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LWIB the All Star break provided an opportunity for pundits to examine mid season attendance numbers. How is MLB attendance? Don Walker reported that,”Overall, attendance in Major League Baseball is down 5.9%, compared with the same time period a year ago.” Darren Rovell reported a very similar decline of 5.5%. Also from Mr. Rovell:
The most interesting numbers from the group that has experienced an attendance increase this year is the Kansas City Royals, which are getting the renovation and Zack Greinke bump despite heading into the break 14 games under .500. It also might come as a shock that the Rays, who made it to the World Series and are still in the chase to make the playoffs, are only up 11 percent from their measly attendance at this point last year.
Baseball officials say that the attendance decrease isn’t as bad as one might think because both the Mets and the Yankees are playing in new, smaller stadiums.
The Mets are down 22 percent and the Yankees are down 13.5 percent on a per game basis as compared to this time last year.
But the Mets are actually up (+4.8%) on a capacity comparison, while the Yankees are down less than half their total attendance number (-6.2%) when you consider the cutting of seats at the new stadium.
I know they’re in economic hell, and they even raised some of their ticket prices, but it’s a bit surprising that the Tigers have the second-worst attendance slide in the league (-21%) when they are leading the AL Central and are nine games over .500.
In a Baseball Prospectus column, Shawn Hoffman pegs the attendance decrease at about 5.9%. More importantly, Mr. Hoffman provides some analysis on how gate receipts have been affected to date this season. Not surprisingly, the inclusion or exclusion of the two NYC clubs has a dramatic effect on the league wide bottom line.
...prices are just as important as paid attendance, especially in a year where most teams have either cut or kept them flat. There are also suite and club packages to consider; the Mets and Yankees have both drastically increased inventory in this space, making regular ticket sales seem almost secondary.
Team Marketing Report's annual survey can help with some of this. Coming into the season, the average ticket price rose 4.8 percent year-over-year, to $26.46. But if we combine TMR's numbers with the first-half attendance data, the weighted average so far has actually been $28.72 (which makes sense, since large-market teams generally draw the largest crowds and have the highest prices). That's up from a weighted average of $27.02 at this point in 2008.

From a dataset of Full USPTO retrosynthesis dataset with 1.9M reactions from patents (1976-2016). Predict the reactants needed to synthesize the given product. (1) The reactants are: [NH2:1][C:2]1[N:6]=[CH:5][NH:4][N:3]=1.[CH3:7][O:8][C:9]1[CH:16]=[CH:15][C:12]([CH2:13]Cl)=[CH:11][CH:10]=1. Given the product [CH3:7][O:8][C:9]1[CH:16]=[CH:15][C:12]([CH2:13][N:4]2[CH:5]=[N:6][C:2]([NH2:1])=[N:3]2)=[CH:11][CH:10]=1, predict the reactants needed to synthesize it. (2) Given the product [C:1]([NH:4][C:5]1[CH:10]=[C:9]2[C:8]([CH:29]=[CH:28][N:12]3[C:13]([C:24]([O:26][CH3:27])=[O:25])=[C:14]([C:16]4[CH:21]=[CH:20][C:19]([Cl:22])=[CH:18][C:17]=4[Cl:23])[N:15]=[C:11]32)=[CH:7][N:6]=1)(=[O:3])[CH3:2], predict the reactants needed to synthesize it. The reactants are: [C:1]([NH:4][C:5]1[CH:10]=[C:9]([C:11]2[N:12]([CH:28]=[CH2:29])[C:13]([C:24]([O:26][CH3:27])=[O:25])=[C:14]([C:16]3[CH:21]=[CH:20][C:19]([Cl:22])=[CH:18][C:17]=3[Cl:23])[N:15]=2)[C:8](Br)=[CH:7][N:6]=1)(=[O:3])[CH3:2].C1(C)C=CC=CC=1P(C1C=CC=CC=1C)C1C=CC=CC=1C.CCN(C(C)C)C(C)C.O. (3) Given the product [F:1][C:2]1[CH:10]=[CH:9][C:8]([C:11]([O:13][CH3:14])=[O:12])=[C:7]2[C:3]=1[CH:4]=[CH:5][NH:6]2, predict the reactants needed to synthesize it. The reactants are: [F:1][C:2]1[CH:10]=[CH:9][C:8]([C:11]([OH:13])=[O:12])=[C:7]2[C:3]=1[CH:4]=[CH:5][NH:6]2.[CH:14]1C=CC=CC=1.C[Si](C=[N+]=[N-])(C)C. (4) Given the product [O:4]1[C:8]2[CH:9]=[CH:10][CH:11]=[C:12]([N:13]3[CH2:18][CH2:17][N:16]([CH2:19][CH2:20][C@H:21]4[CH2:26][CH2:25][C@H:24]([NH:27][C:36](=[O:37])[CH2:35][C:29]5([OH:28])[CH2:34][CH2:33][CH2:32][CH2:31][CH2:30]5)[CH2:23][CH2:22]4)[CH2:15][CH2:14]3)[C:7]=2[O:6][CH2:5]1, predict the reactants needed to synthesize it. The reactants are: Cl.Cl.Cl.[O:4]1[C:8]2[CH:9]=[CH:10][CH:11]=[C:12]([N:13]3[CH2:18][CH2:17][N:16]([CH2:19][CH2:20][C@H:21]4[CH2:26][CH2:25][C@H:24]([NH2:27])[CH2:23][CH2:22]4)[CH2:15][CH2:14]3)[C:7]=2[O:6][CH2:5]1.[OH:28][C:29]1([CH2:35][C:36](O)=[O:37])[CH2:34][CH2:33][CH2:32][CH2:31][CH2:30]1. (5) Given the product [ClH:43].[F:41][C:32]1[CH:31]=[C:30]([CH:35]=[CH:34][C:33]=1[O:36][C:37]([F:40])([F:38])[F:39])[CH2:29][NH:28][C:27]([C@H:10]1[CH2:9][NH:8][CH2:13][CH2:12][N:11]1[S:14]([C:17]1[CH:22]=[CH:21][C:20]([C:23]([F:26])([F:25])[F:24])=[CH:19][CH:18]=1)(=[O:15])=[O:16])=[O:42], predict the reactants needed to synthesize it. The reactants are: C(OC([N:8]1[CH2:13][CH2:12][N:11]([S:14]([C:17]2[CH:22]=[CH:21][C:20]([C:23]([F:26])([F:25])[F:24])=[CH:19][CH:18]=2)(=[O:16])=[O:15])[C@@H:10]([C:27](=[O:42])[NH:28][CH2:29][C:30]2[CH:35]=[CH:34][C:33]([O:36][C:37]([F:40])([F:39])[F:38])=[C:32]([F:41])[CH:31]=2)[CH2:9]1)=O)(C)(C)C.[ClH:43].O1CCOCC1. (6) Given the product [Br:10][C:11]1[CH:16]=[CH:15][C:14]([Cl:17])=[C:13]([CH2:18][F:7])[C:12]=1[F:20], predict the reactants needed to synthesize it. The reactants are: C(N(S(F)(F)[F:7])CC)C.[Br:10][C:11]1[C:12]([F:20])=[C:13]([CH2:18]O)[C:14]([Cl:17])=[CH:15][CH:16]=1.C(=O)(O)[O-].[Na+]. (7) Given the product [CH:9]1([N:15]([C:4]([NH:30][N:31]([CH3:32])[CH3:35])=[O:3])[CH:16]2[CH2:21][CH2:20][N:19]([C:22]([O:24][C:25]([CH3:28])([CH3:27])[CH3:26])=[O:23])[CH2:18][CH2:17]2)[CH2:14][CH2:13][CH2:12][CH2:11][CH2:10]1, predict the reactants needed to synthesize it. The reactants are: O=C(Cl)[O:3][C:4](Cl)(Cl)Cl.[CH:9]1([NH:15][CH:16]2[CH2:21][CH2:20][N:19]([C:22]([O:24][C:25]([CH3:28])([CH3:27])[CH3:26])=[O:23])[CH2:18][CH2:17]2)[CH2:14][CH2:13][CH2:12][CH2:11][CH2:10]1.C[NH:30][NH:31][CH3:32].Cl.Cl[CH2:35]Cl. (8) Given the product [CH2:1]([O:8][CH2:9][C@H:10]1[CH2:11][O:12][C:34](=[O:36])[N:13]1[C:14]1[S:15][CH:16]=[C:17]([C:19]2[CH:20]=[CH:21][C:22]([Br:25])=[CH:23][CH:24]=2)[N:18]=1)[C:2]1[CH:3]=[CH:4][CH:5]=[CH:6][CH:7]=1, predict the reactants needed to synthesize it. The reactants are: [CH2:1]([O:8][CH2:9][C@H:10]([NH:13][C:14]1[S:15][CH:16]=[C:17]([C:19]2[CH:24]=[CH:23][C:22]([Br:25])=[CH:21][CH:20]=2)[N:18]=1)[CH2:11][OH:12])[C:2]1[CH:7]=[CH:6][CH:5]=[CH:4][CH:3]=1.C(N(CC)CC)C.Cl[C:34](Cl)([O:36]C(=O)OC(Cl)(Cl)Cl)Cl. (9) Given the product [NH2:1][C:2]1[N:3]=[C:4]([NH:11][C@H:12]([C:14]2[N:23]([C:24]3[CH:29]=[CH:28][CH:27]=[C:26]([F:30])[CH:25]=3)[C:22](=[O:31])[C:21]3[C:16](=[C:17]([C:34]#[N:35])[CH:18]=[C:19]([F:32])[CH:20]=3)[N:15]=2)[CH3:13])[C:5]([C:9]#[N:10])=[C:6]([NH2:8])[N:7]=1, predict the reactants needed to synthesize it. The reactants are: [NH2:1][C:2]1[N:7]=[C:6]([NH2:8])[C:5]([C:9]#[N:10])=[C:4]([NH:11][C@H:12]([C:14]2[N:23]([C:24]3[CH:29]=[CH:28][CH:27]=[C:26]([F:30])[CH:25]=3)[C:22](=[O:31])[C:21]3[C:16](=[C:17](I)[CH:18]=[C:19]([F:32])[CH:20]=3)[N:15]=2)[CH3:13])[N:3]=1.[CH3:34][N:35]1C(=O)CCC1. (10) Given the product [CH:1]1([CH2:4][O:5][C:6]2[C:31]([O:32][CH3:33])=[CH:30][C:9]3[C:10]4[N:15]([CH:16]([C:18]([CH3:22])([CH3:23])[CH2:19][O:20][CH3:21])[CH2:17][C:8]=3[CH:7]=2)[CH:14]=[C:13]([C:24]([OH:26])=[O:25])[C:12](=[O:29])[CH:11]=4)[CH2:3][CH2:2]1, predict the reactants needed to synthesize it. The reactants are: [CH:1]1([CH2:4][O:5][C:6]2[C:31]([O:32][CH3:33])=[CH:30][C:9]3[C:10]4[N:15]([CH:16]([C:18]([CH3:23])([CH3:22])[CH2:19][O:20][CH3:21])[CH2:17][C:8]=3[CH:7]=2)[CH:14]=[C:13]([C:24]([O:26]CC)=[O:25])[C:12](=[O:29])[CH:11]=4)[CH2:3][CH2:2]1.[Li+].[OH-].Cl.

So if we multiply it out, total gate receipts (price x tickets sold) are actually similar to last year's, down just three hundredths of a percent. In other words, higher ticket prices may actually be making up for the decline in total attendance.
That's true on an aggregate level, at least. There are still those two enormous new elephants in the room. If we take the Mets and Yankees out of the equation, the average ticket price still rises, but only by about ten cents, meaning that overall revenue is still falling by about 4.3 percent. And even that number is being held higher by the other high-end teams; the Cubs, Red Sox, and Phillies have all raised their average ticket prices, without any negative impact on attendance.
The reality is that most teams are struggling. According to our revenue estimator, twenty teams have seen declines at the gate, led by Toronto, San Diego, Oakland, Cleveland, and Arizona—all of whom are down more than twenty percent from last year. (Note: Toronto may only be there because of their currency; TMR calculated their prices during the winter, when the loonie was much lower against the dollar than it is now.) Given that none of those teams look like they're going to be anywhere near a playoff spot, and the economy still hasn't rebounded like many had hoped, the year-over-year comparisons may only get worse as the season goes on.
While gate receipts remain MLB’s largest single source of revenue, the negative impact of declining ticket sales is mitigated by MLB’s more diversified revenue streams. Mr. Hoffman predicts 2009 will be another robust year for MLB.
In the end, despite all of the negativity, I'm sticking with my prediction that industry revenue will actually be up this year. Attendance will likely be down more than six percent once the dust settles, but the new stadiums in New York should just about make up for that shortfall. Meanwhile, MLB Network is adding $200 million to the top line almost out of thin air, and MLB Advanced Media should at least see mild growth.